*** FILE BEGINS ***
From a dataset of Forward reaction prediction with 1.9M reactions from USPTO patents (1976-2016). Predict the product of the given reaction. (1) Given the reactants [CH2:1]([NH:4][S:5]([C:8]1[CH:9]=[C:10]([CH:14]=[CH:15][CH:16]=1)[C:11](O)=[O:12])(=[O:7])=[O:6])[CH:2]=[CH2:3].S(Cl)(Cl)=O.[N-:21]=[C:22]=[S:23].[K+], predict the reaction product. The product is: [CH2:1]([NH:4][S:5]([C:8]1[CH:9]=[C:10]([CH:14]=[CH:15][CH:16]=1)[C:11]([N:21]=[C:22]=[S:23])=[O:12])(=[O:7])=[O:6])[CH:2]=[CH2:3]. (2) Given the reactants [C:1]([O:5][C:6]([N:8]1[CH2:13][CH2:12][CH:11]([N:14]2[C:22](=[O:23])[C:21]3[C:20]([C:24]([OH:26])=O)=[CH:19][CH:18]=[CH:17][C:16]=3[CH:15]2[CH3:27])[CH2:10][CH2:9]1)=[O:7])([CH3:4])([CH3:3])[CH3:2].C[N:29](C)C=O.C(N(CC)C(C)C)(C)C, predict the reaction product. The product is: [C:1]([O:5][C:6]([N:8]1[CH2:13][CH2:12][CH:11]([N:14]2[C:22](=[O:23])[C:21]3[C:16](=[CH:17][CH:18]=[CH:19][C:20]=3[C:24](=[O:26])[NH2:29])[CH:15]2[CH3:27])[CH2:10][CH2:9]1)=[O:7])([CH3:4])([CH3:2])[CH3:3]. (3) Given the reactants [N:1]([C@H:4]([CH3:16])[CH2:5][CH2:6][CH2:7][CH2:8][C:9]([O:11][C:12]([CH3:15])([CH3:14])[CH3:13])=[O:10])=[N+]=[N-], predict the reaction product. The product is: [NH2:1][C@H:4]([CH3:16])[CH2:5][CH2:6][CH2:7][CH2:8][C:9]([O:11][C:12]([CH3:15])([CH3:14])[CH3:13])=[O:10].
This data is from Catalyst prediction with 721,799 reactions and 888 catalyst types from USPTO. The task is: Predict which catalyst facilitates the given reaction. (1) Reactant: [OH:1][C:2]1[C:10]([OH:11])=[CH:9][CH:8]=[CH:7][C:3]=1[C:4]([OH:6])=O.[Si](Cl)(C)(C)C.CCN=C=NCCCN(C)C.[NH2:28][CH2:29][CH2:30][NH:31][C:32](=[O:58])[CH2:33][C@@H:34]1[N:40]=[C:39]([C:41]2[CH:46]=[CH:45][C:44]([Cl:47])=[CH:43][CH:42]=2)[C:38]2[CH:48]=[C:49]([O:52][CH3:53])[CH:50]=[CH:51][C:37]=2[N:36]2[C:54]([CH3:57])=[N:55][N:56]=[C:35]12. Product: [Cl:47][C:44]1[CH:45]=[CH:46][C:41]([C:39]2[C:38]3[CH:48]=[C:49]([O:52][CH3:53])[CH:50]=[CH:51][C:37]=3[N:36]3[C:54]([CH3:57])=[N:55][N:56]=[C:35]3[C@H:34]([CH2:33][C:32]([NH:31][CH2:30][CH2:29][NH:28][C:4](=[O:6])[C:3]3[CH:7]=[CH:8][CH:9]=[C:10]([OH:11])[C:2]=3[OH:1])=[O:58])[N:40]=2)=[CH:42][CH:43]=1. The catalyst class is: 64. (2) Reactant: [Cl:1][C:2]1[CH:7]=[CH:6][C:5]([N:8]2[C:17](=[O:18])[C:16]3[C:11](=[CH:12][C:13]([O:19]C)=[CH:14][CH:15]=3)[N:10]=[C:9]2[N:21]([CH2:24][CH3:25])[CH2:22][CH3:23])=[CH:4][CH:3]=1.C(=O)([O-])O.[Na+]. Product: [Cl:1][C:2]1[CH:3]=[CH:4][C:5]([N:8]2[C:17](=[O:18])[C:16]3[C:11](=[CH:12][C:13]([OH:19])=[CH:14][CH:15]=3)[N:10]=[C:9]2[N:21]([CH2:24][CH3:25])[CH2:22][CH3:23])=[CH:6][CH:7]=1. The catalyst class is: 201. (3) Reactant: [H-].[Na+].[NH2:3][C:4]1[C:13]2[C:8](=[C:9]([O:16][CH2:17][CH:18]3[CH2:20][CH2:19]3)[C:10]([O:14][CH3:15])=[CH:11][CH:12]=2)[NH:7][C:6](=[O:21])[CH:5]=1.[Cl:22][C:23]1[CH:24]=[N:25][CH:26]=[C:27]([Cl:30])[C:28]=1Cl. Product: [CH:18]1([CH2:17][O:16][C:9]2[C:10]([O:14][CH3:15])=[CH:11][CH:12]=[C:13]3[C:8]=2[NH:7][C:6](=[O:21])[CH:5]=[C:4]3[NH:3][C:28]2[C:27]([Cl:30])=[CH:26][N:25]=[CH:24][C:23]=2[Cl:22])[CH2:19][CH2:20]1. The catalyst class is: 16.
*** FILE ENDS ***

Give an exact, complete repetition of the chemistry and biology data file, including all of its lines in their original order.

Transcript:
From a dataset of Forward reaction prediction with 1.9M reactions from USPTO patents (1976-2016). Predict the product of the given reaction. (1) Given the reactants [CH2:1]([NH:4][S:5]([C:8]1[CH:9]=[C:10]([CH:14]=[CH:15][CH:16]=1)[C:11](O)=[O:12])(=[O:7])=[O:6])[CH:2]=[CH2:3].S(Cl)(Cl)=O.[N-:21]=[C:22]=[S:23].[K+], predict the reaction product. The product is: [CH2:1]([NH:4][S:5]([C:8]1[CH:9]=[C:10]([CH:14]=[CH:15][CH:16]=1)[C:11]([N:21]=[C:22]=[S:23])=[O:12])(=[O:7])=[O:6])[CH:2]=[CH2:3]. (2) Given the reactants [C:1]([O:5][C:6]([N:8]1[CH2:13][CH2:12][CH:11]([N:14]2[C:22](=[O:23])[C:21]3[C:20]([C:24]([OH:26])=O)=[CH:19][CH:18]=[CH:17][C:16]=3[CH:15]2[CH3:27])[CH2:10][CH2:9]1)=[O:7])([CH3:4])([CH3:3])[CH3:2].C[N:29](C)C=O.C(N(CC)C(C)C)(C)C, predict the reaction product. The product is: [C:1]([O:5][C:6]([N:8]1[CH2:13][CH2:12][CH:11]([N:14]2[C:22](=[O:23])[C:21]3[C:16](=[CH:17][CH:18]=[CH:19][C:20]=3[C:24](=[O:26])[NH2:29])[CH:15]2[CH3:27])[CH2:10][CH2:9]1)=[O:7])([CH3:4])([CH3:2])[CH3:3]. (3) Given the reactants [N:1]([C@H:4]([CH3:16])[CH2:5][CH2:6][CH2:7][CH2:8][C:9]([O:11][C:12]([CH3:15])([CH3:14])[CH3:13])=[O:10])=[N+]=[N-], predict the reaction product. The product is: [NH2:1][C@H:4]([CH3:16])[CH2:5][CH2:6][CH2:7][CH2:8][C:9]([O:11][C:12]([CH3:15])([CH3:14])[CH3:13])=[O:10].
This data is from Catalyst prediction with 721,799 reactions and 888 catalyst types from USPTO. The task is: Predict which catalyst facilitates the given reaction. (1) Reactant: [OH:1][C:2]1[C:10]([OH:11])=[CH:9][CH:8]=[CH:7][C:3]=1[C:4]([OH:6])=O.[Si](Cl)(C)(C)C.CCN=C=NCCCN(C)C.[NH2:28][CH2:29][CH2:30][NH:31][C:32](=[O:58])[CH2:33][C@@H:34]1[N:40]=[C:39]([C:41]2[CH:46]=[CH:45][C:44]([Cl:47])=[CH:43][CH:42]=2)[C:38]2[CH:48]=[C:49]([O:52][CH3:53])[CH:50]=[CH:51][C:37]=2[N:36]2[C:54]([CH3:57])=[N:55][N:56]=[C:35]12. Product: [Cl:47][C:44]1[CH:45]=[CH:46][C:41]([C:39]2[C:38]3[CH:48]=[C:49]([O:52][CH3:53])[CH:50]=[CH:51][C:37]=3[N:36]3[C:54]([CH3:57])=[N:55][N:56]=[C:35]3[C@H:34]([CH2:33][C:32]([NH:31][CH2:30][CH2:29][NH:28][C:4](=[O:6])[C:3]3[CH:7]=[CH:8][CH:9]=[C:10]([OH:11])[C:2]=3[OH:1])=[O:58])[N:40]=2)=[CH:42][CH:43]=1. The catalyst class is: 64. (2) Reactant: [Cl:1][C:2]1[CH:7]=[CH:6][C:5]([N:8]2[C:17](=[O:18])[C:16]3[C:11](=[CH:12][C:13]([O:19]C)=[CH:14][CH:15]=3)[N:10]=[C:9]2[N:21]([CH2:24][CH3:25])[CH2:22][CH3:23])=[CH:4][CH:3]=1.C(=O)([O-])O.[Na+]. Product: [Cl:1][C:2]1[CH:3]=[CH:4][C:5]([N:8]2[C:17](=[O:18])[C:16]3[C:11](=[CH:12][C:13]([OH:19])=[CH:14][CH:15]=3)[N:10]=[C:9]2[N:21]([CH2:24][CH3:25])[CH2:22][CH3:23])=[CH:6][CH:7]=1. The catalyst class is: 201. (3) Reactant: [H-].[Na+].[NH2:3][C:4]1[C:13]2[C:8](=[C:9]([O:16][CH2:17][CH:18]3[CH2:20][CH2:19]3)[C:10]([O:14][CH3:15])=[CH:11][CH:12]=2)[NH:7][C:6](=[O:21])[CH:5]=1.[Cl:22][C:23]1[CH:24]=[N:25][CH:26]=[C:27]([Cl:30])[C:28]=1Cl. Product: [CH:18]1([CH2:17][O:16][C:9]2[C:10]([O:14][CH3:15])=[CH:11][CH:12]=[C:13]3[C:8]=2[NH:7][C:6](=[O:21])[CH:5]=[C:4]3[NH:3][C:28]2[C:27]([Cl:30])=[CH:26][N:25]=[CH:24][C:23]=2[Cl:22])[CH2:19][CH2:20]1. The catalyst class is: 16.